OAKLAND -- The Oakland Unified School District is in the midst of searching for a new director of special education, the fifth one in seven years to come and go from the troubled program. The current director, Karen Mates, will be leaving at the end of June after choosing not to renew her one-year contract, which ends June 30.
Her replacement will face the daunting task of reforming an underfunded, understaffed program that is failing to meet the needs of its students.
The greatest obstacle is the district itself, which Mates said continued to ignore the special education department, making it more difficult to make the systemic changes so desperately needed.
"The district did not realize the depth of the problems," she said Wednesday at her office in the program's headquarters on West Street. "You can't build a mansion on top of swampland," she said, adding that she is hopeful that the district is now moving in the right direction.
Advocates shared her frustration -- but not her optimism.
"The district's insular and siloed approach to special education budgeting and program development has contributed to a dysfunctional system," read a letter written on behalf of the Community Advisory Committee, a state-mandated group of parents, teachers and advocates that meets monthly to advise the district about the needs of the children in the program. It is signed by committee chairwoman Cintya Molina, whose son is enrolled in special education, called Programs for Exceptional Children by Oakland Unified.
The students are routinely overlooked in even the most basic planning by the district, such as the five-year strategic plan, Molina said by telephone Wednesday. "It's hard to excuse the complete invisibility."
Mates knew better than most the depth of the problems the department faced from the start. She had been hired to audit the program that was so out of compliance with state and federal requirements that the district was in danger of being sanctioned by the California Department of Education.
She had spent 12 years in the Tamalpais Union High School District and founded Stars High School in San Leandro. Her career began in San Francisco's Bayview-Hunters Point. Landing in Oakland was difficult despite expectations that with her expertise, she could turn around the program.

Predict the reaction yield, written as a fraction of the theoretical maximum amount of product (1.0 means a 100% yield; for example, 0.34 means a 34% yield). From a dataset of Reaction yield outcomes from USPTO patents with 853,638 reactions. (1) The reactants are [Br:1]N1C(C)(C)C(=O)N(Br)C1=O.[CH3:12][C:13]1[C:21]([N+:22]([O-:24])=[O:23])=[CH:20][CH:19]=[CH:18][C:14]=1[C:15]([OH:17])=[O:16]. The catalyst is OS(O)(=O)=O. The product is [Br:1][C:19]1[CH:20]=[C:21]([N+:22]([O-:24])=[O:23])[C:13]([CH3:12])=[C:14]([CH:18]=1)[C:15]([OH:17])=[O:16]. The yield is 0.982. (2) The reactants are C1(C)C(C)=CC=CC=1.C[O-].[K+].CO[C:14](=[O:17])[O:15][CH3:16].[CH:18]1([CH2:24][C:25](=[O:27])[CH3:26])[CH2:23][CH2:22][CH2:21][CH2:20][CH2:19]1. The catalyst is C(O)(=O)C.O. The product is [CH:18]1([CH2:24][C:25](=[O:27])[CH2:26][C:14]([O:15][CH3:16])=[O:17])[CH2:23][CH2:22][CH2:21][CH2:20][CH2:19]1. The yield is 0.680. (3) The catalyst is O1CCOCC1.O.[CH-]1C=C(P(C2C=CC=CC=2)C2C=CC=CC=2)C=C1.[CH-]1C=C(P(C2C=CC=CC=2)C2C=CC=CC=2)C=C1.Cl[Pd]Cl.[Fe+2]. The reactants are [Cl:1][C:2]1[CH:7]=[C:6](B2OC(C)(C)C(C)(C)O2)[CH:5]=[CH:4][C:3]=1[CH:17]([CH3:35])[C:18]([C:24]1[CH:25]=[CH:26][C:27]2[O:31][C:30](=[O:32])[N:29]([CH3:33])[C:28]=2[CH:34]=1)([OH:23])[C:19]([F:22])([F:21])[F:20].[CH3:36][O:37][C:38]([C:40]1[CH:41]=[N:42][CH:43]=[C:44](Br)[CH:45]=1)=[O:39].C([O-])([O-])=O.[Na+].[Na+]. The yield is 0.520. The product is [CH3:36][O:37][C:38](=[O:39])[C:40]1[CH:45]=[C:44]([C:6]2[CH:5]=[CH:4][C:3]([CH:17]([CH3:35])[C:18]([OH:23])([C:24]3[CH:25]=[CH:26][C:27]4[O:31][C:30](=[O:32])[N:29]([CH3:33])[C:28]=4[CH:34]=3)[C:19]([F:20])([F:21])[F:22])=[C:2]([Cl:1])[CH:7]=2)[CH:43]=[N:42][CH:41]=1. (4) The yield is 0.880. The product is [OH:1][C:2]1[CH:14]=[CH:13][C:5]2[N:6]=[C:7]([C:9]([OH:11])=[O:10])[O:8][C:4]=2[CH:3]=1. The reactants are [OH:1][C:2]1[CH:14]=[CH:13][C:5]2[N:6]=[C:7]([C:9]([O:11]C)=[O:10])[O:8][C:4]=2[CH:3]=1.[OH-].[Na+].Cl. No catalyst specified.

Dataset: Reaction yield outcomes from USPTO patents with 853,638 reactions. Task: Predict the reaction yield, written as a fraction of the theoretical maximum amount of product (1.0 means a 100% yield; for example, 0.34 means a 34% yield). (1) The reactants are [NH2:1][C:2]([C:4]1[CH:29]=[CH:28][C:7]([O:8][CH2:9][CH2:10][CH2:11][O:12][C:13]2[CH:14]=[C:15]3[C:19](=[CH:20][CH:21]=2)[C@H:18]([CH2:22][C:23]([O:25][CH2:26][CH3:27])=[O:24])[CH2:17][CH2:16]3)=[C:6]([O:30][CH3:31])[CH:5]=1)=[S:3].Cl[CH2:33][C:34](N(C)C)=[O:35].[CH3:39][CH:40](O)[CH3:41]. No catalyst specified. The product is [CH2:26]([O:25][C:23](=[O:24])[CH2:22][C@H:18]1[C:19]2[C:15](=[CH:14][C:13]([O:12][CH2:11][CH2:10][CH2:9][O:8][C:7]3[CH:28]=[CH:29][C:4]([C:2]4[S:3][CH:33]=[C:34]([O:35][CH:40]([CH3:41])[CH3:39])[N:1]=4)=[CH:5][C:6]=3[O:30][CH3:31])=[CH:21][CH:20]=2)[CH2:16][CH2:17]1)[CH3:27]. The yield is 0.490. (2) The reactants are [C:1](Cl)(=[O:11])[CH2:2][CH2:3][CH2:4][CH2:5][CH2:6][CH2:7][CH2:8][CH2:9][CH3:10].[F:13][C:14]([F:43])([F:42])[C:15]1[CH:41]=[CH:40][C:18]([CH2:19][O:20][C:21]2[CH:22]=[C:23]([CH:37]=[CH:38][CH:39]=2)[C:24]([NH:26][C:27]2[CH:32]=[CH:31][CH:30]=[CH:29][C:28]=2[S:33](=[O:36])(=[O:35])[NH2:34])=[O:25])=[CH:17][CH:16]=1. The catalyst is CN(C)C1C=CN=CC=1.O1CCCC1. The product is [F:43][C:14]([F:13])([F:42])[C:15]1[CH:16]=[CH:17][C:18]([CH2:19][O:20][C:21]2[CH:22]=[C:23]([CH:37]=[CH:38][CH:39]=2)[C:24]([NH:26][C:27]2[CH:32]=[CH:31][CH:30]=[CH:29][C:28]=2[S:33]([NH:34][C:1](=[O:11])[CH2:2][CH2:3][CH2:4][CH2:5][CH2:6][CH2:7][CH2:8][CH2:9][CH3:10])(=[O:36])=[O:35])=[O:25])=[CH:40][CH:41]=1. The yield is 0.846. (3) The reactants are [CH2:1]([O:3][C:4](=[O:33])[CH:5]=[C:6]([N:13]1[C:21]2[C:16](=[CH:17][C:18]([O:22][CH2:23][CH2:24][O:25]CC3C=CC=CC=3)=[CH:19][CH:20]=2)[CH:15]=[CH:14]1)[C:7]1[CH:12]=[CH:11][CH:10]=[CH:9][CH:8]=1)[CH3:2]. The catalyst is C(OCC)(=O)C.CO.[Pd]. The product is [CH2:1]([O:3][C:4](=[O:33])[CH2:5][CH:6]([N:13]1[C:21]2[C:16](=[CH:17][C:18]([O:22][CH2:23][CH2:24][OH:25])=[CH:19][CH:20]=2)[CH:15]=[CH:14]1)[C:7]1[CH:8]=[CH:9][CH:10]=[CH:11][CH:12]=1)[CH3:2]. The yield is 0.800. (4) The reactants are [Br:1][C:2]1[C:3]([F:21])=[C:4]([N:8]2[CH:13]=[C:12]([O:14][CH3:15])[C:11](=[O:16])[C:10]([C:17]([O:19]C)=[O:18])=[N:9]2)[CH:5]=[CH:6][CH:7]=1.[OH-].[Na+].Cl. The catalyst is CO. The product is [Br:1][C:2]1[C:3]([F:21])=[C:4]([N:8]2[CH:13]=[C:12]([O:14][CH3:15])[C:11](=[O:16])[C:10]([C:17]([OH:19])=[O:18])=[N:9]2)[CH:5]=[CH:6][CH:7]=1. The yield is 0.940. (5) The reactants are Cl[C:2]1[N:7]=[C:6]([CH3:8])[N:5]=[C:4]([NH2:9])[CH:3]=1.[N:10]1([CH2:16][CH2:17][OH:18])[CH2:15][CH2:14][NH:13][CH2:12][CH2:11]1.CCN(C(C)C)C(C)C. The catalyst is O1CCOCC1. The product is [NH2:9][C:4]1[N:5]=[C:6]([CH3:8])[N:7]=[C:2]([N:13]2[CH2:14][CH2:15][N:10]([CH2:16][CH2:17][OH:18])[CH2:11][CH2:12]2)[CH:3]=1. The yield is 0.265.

Instead, in June 2012, the month she was hired, protests erupted over proposed budget and staff cuts. The board called off budget cuts, and the district together with advocates launched a series of community meetings to discuss reform and, more importantly, hear complaints from parents struggling to get the help their children needed to progress or at least maintain their level of ability. Still, no one from outside the special education community attended the meetings, advocates said.
The district and the board were putting out other fires -- a 58 percent graduation rate, a 50 percent suspension rate of African-American students and the budget.
"That's not an excuse but it outlines the lay of the land for the past few years," OUSD Board of Education member David Kakishiba said.
In August, the district decided to change the assignments of 76 special education resource teachers, just days before reporting to work. OUSD officials assured the advisory committee that the district would start hiring more resource specialists. Instead, staffing is about eight teachers under approved levels, and funding for the upcoming year is expected to stay flat even though Mates predicted enrollment will increase from 5,244 to 5,300.
Meanwhile, the ambitious plans Mates started out with, including a strategic plan for the department, never materialized.
The department's finance director quit in January and Mates had to take over her duties, including preparing a budget to pay for 5,300 students, 277 teachers and numerous specialists. She had to step back and start with the most basic elements, which she laid out in a list that filled an entire page. First and foremost was building a team. The department also opened two new divisions, one for autism and the other for mental health, ¿and whittled down the number of delinquent state-mandated Individual Education Program, which maps out services for each child, from 897 to about 100.
But no one had a sense of buy-in, Oakland Education Association President Trish Gorham said. Either Mates wasn't communicating her ideas or no one was listening, Gorham said.
"I think she had a vision but was unable to wrestle with the nitty-gritty issues we were dealing with," she said.
The next step is June 26 when the board receives a report on the special education framework, the scaffolding that is supposed to lead to the special education strategic plan, which Mates had to abandon for more basic goals.
Mates will not be the one making the presentation that night.